Rounding out the top three are two centers.  Second is Liam Foudy, an average sized center drafted 18th overall by the Columbus Blue Jackets.  Looking at the Potential Multiplier (Figure 2), I say this with the most appreciation I can for the player, Foudy is only over a point per game in the OHL.  Yet, the reason why Foudy ranks so high is that given his age (in comparison, Tippett is a year older) one should only expect Foudy to develop and become an even more impact player than he already is.  One should be ecstatic if they have already drafted him, and if you haven’t, I suggest you try to make a move on this kid.  One thing working in your favor: he was taken late in the first round, which has potential owners weary of just how good this kid can be. If they have not seen our data, you must step up to the plate and lowball a current Foudy owner.  All signs point to this guy producing in the NHL. Try and snag him while you can and wait for it to pay off.  Third on our list is Nick Suzuki. A smaller-sized center, but shifty and able to process the game at an incredible pace, he was chosen by the Vegas Golden Knights at 13th overall in the 2017 NHL Draft.   This is Suzuki’s last year in the OHL and he has incredibly high potential to turn into a solid contributor in the NHL.  At worst he should peg in as a top 9 forward, which is all you can ask for in prospect, but if an owner is willing to sell low do not be afraid to pounce on him as his potential is well worth a risk.

Rounding out the top ten is Alex Formenton, Morgan Frost, Ryan Suzuki, Evan Bouchard, Ty Dellandrea, Isaac Ratcliffe and Serron Noel.  Frost has been dominating the OHL as he leads the league in points with 55 in 29 games.  To put that in comparison, Ratcliffe is the closest to Frost’s point totals with 33 in 27 games ranking 20th in league scoring.  What this means is that Frost has continued his development from being drafted and looks to be a solid contributor for Philadelphia in no more than a few years’ time.   Of all the prospects currently remaining in the top ten, the ones to keep close eyes on are Dellandrea and Bouchard.  Dellandrea has made the best of a bad situation in playing for a mismanaged Flint Firebird organization. However, Dellandrea has taken on a leadership role with the team and his play on the ice is just under a point per game, although is posting a minus 12.  What this says to me is that even when he gets scored on, Dellandrea will keep coming at you shift after shift.  Consequently, it was his work ethic and dedication to team play that landed him 13th overall in the 2018 Entry Draft by Dallas.  Dallas is thin among Centers and if Dellandrea can have a big summer and show he can play with the big boys come 2019 September training camp, Dellandrea can be an NHL contributor as early as next year.   If Dellandrea does not make the NHL, Bouchard does. I mean, the kid got his 9-game taste of the NHL already!  Bouchard is over a point per game in the OHL this year and figures to play a prominent role for Team Canada come the world juniors at the end of the month.  What makes Bouchard so appealing is that Edmonton lacks a defenseman able to dominate a power-play, and if Bouchard ends up developing into his projection (Krug, Seth Jones) then what you’re getting is a dominant fantasy point producing defenseman.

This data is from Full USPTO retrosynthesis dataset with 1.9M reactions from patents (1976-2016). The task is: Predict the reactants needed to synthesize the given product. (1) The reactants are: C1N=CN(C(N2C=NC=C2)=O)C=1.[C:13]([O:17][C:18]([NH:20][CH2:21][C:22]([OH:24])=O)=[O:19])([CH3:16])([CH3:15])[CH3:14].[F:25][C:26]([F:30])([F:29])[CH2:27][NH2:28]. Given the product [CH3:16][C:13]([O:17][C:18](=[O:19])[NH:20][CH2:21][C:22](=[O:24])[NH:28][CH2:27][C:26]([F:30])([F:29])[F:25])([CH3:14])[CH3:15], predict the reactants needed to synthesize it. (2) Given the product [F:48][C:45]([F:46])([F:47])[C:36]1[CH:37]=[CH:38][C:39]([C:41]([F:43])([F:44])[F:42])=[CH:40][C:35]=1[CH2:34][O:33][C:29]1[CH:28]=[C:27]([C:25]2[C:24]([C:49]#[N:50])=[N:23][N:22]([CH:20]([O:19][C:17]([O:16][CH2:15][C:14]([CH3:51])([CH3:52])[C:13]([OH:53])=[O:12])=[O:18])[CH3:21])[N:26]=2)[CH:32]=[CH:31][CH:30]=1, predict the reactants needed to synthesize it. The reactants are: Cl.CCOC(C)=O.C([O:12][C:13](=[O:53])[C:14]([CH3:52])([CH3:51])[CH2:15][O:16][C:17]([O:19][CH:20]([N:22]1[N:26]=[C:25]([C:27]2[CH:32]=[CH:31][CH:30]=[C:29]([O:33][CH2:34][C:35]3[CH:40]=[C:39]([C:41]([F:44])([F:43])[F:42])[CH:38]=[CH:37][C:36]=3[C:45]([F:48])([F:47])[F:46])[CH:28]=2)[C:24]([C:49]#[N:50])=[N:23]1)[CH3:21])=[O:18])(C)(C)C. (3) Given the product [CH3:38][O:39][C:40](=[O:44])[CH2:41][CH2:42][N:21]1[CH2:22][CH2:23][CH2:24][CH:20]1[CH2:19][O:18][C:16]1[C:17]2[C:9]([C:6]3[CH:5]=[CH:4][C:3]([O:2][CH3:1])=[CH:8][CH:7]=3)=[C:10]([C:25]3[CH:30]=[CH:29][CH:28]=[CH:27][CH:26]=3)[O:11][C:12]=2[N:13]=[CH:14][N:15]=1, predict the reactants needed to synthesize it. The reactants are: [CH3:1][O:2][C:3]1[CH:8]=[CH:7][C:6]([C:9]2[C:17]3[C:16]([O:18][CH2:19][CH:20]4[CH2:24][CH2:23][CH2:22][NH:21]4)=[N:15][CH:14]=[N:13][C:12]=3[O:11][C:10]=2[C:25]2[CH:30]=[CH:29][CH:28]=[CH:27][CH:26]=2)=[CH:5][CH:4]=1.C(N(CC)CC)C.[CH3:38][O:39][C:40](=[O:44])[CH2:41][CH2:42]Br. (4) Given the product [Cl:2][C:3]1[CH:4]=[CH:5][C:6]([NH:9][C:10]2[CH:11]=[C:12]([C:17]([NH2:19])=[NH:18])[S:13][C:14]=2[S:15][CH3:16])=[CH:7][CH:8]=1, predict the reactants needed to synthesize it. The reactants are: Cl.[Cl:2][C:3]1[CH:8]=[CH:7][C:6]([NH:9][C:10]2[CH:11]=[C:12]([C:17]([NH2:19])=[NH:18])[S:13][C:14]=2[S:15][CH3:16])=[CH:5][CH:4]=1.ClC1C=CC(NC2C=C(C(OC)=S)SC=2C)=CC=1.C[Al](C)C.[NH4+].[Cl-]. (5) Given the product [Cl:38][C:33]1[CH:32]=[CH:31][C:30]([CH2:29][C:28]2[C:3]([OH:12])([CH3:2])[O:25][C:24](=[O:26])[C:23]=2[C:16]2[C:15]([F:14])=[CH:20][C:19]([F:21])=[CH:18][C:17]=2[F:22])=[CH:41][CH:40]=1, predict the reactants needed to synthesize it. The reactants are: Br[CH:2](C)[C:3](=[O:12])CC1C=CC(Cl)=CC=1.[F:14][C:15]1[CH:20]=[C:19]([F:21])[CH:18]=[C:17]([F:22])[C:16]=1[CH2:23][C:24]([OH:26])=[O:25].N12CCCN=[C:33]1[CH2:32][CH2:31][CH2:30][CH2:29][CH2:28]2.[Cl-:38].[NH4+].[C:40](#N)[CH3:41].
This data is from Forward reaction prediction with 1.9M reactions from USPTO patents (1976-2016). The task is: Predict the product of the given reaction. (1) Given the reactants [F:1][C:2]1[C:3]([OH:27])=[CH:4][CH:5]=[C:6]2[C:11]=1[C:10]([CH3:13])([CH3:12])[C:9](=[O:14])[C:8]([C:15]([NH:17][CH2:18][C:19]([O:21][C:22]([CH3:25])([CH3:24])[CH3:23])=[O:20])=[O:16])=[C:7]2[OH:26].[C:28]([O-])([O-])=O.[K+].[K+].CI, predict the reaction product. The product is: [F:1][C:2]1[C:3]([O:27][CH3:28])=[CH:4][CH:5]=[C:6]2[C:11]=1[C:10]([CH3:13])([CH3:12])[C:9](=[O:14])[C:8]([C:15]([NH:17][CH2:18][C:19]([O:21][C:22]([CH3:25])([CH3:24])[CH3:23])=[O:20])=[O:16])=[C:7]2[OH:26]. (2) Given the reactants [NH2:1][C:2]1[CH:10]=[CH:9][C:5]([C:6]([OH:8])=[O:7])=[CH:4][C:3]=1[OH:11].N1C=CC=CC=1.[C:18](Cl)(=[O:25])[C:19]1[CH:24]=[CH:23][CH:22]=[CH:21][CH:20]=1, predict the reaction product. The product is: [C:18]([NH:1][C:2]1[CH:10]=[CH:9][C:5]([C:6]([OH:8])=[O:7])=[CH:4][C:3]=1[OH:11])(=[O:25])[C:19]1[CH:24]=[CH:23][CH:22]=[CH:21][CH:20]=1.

Figure 3 defines players deemed with the highest room for improvement.

Looking at the remaining players the most intriguing name has got to be defenseman Markus Phillips of the Owen Sound.  The reason why Phillips catches the eye is due to his Potential Multiplieras it beats the next closest person by over 20 points.  Consequently, this means that if Phillips is given the proper attention, then he will develop into a very useful utility player in the NHL.  This is extremely important as fantasy entry drafts develop with players like Phillips falling in the standings.  If you can land such a player do not be afraid to do so and hold a roster spot in hoping he develops into an NHL player.

Figure 3 represents a heavier age-based metric. We see the same names towards the top. Players like Formenton, Schnarr, and Studnicka are all guys who fly under a dynasty league owner’s radar. Look to scoop players above 300; the likelihood of attaining an NHL career becomes much slimmer after Schnarr, but the risk is low and the reward surely warrants a flyer.

We hope you enjoyed this week’s column, which highlighted some of the brightest prospects playing in the OHL today.

To conclude this column, I’d like to remind you all that these are educated fantasy hockey projections and must be taken with a small grain of salt. Not every player from this year’s Team OHL will be NHLers. Historically speaking, many players from past Team OHLs have played in the NHL, but not all have reached the 200-game threshold.

Next week we will cover a Team QMJHL & Russia hybrid in preparation for the International WJC U20 tournament, which takes place later this month.

For questions about Fantalytica, please reach out to us via email or mention us on Twitter.

@Fantalytica

fantalytica@gmail.com

Regan, Beat Writer – Fantalytica